documentation surrounding Wineskin, that nicely describes the process of how to utilize it to install and use Windows software. Instead I've opted to write a brief, general overview of how Wineskin works, and will follow that up with some of the issues in using Wineskin for Windows game compatibility vs. CrossOver. This is assuming you've already downloaded and installed the Wineskin Winery app; before you begin, make sure that Wineskin Winery (the latest version as of this writing being 1.5.8) is installed in /Applications.
1. Run Wineskin Winery - Think of the Winery as a spawning point where you create the Wineskin wrappers for your apps. With the Winery, you are in essence creating an application "wrapper" that surrounds your Windows game and allows it to talk to the Mac system software as a whole. Under "Installed Engines" the list will be blank, so click the "+" button.
2. Install a Wineskin Engine - Here you get to choose which version of WINE you will use for your wrapper, for your game. WINE engines are the heart of the compatibility wrapper you'll be making, and they range from some of the earliest 1.x releases of WINE all the way up to the latest development branches of WINE. You'll also see engines with a "CX" designation; these are WINE engines that are built from the WINE code contributed by Codeweavers, from their development of CrossOver. The "AMDSpeedHack" engines come with special custom adjustments to get around a bug leading to performance problems with AMD/ATi graphics cards in the 1.5.x series, and the "NoXinput2" engines come with special adjustments dealing with WINE's implementation of one of the later Windows input APIs in the earlier versions of 1.5.x series. The 1.6.x releases and the later 1.5.3x and 1.5.2x may come with an “X” designation; these have the native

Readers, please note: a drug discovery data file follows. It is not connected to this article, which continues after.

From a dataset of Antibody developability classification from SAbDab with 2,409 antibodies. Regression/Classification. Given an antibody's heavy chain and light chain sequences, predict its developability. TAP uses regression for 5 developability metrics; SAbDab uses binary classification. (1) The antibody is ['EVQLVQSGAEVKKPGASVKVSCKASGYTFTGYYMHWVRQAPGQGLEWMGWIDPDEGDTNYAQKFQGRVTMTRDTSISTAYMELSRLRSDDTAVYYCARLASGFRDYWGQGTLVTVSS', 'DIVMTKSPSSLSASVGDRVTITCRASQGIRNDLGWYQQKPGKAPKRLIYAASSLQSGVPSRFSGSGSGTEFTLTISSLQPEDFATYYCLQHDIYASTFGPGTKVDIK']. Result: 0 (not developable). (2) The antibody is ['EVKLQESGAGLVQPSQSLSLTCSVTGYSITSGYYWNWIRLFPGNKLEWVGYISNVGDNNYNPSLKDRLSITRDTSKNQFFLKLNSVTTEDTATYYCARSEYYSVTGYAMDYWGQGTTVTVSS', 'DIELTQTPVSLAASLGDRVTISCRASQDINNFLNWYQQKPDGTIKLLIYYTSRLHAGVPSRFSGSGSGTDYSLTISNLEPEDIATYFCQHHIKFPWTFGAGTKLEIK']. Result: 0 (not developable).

Mac driver disabled by default to make Wineskin wrapper creation easier with the newer versions of WINE.
So which one should you choose? In my experience, that question is best answered through trial-and-error, with a healthy amount of research on Google. This is where the things get difficult. The Porting Team forums, the CrossOver forums, and the community surrounding the WINEhq are all good places to look for information on optimal versions of WINE engines to use; usually WINE AppDB listings are a general place to begin as they should give some idea as to what base versions of WINE work best with any given game. As a general rule, I've tended to start with the most recent version of WINE and work my way down, thus ensuring that the game works with the most recent WINE release possible. For the majority of the classic games I've installed and played, I've seemed to have the most personal success with 1.5.3-1.5.9, and 1.5.3x for WINE; with the "NoXinput2" versions used if I've had problems with joystick and mouselook controls.
3. Create a New Blank Wrapper - this button will take you into and through the wrapper creation process. To save on drive space, it's a good idea to avoid installing Mono or Gecko, unless you intend on installing an MMO or a newer AAA/indie release using .NET in your wrapper. Mono/.NET may be required for the installation of mods, however; the Circle of Eight mod package for The Temple of Elemental Evil comes to mind, here.